The arrest of John Kapoor, the founder of US-based pharmaceutical company Insys Therapeutics, is shocking news. He is accused of racketeering, conspiracy, fraud and other felonies. According to the prosecution, he helped devise a plan to bribe doctors into prescribing a fentanyl-based cancer pain drug to non-cancer patients.
What’s shocking about it is that there were criminal charges against people, not just corporations. What’s shocking about it is that Insys Therapeutics was doing exactly what other pharmaceutical companies have been doing to push their opioids and all their medications on patients who may or may not need them.
There is an opioid crisis in the US. And there is no doubt that this addiction crisis is based on pills.
These pills come from legal manufacturers and marketers – companies in the business category called – without intentional irony – “ethical pharmaceuticals“.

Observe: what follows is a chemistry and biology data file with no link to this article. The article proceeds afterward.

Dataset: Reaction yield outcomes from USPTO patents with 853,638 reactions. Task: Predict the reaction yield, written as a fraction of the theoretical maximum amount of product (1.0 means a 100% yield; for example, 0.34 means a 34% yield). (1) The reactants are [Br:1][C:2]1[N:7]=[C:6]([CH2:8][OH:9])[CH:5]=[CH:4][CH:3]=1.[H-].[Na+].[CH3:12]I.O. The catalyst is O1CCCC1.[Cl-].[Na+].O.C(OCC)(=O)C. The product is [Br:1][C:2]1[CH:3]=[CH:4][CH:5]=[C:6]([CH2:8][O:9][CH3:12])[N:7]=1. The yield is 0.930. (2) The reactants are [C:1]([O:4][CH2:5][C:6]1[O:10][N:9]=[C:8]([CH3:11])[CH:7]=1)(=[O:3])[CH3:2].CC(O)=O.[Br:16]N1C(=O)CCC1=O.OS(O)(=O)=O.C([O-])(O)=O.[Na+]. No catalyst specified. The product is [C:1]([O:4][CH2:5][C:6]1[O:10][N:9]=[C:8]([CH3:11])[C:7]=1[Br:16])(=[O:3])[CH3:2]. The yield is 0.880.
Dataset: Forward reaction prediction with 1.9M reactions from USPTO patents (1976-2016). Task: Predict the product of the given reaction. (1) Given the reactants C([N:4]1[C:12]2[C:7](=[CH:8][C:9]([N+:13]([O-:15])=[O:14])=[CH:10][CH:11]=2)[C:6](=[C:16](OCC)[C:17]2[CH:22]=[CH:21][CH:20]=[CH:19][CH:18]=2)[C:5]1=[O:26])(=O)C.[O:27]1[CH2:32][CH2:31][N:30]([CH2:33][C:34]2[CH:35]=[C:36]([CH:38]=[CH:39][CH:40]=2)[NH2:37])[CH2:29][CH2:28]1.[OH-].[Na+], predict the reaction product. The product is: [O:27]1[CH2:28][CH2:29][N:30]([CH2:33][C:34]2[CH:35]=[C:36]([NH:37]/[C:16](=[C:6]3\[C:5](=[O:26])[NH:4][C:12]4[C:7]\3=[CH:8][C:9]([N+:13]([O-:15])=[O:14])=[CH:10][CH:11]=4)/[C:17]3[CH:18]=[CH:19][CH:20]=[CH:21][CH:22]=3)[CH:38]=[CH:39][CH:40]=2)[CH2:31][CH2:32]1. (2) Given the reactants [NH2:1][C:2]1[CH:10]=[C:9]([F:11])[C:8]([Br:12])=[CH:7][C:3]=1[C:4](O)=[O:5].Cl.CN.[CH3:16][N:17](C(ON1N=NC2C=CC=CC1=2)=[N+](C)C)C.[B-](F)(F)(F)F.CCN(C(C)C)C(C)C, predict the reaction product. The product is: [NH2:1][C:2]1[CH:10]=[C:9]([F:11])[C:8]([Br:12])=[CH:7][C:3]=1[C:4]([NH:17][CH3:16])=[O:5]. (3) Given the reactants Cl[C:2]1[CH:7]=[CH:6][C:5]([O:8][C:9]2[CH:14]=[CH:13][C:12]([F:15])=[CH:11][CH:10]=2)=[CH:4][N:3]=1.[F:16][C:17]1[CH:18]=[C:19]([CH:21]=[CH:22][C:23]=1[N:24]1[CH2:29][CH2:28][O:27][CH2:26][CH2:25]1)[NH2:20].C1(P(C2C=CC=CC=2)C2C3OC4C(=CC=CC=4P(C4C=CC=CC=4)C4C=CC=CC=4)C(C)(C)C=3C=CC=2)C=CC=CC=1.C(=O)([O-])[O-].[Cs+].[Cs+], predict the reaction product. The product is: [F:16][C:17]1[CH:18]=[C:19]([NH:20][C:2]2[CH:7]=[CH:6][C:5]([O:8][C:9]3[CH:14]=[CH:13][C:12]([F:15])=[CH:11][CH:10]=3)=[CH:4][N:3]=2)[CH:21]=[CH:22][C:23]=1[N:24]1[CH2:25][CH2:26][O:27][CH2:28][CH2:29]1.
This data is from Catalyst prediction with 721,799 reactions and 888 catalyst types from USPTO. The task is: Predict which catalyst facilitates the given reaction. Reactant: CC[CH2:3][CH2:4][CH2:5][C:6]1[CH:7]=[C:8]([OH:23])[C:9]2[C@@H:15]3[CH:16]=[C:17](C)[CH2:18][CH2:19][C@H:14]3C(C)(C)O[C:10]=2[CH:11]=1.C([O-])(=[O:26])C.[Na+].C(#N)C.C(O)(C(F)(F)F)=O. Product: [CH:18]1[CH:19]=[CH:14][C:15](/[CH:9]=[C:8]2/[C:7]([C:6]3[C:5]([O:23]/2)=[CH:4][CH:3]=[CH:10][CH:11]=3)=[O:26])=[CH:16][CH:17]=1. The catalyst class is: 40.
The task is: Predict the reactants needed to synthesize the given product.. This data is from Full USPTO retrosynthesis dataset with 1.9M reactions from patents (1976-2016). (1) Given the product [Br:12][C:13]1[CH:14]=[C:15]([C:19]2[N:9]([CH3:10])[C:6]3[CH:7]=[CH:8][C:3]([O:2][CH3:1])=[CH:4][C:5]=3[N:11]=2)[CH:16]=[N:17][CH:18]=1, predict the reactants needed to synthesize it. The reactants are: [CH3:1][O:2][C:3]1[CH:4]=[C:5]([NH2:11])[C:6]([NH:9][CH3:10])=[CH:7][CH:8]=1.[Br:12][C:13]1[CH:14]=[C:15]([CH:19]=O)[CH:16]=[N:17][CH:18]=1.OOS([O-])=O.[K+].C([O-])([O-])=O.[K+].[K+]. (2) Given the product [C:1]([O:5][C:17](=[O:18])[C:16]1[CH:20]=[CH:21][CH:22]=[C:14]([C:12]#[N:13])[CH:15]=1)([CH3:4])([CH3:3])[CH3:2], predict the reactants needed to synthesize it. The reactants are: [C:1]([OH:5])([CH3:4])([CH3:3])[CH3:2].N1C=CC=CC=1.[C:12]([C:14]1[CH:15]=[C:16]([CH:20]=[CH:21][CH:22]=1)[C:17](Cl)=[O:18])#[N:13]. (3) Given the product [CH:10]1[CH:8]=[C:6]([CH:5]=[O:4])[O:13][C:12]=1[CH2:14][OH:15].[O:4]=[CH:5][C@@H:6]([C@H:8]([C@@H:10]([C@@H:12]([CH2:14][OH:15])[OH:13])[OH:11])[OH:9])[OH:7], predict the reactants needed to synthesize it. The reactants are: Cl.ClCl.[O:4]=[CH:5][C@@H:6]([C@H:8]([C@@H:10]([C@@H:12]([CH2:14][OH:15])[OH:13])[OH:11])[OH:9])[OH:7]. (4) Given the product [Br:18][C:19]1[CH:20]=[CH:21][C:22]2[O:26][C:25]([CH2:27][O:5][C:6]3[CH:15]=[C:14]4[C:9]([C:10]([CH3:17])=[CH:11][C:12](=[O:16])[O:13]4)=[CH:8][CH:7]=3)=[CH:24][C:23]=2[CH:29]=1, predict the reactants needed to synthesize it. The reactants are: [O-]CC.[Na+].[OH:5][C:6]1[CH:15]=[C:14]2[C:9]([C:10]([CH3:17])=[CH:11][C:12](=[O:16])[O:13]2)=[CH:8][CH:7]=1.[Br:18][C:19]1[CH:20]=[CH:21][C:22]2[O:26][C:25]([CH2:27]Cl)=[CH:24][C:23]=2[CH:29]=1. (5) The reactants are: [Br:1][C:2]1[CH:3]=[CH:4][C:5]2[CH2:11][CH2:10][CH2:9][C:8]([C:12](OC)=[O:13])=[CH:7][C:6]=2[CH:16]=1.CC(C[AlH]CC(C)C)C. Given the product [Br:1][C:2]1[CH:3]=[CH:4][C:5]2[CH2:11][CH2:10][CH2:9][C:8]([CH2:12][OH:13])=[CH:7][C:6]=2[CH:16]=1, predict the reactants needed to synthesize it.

The usage of opioid-based painkillers has been pushed aggressively by the sales and marketing forces of the ethical pharmaceutical companies in the way they market all their drugs – seminars that are really expense-paid trips for doctors to sunshine resorts, free samples, speaker fees, coupons to patients for 30-day “starter supplies”, rebates to wholesalers who keep the drugs off of “prior authorisation” lists, and so on.
The “ethical pharmaceutical” companies did something even more basic than that. They manufactured a disease called “chronic pain”. They promoted the idea of making pain “the fifth vital sign” (after pulse, temperature, blood pressure and respiration) that doctors should examine on every visit. To back that up, they created Astroturf groups – American Pain Society, the American Academy of Pain Medicine, Partners Against Pain.
It has become common practice in US medicine, once a medication is invented and patented, to determine, define, even invent, the disease or condition it is a cure for. After it’s been approved for one use, to get doctors to use it for…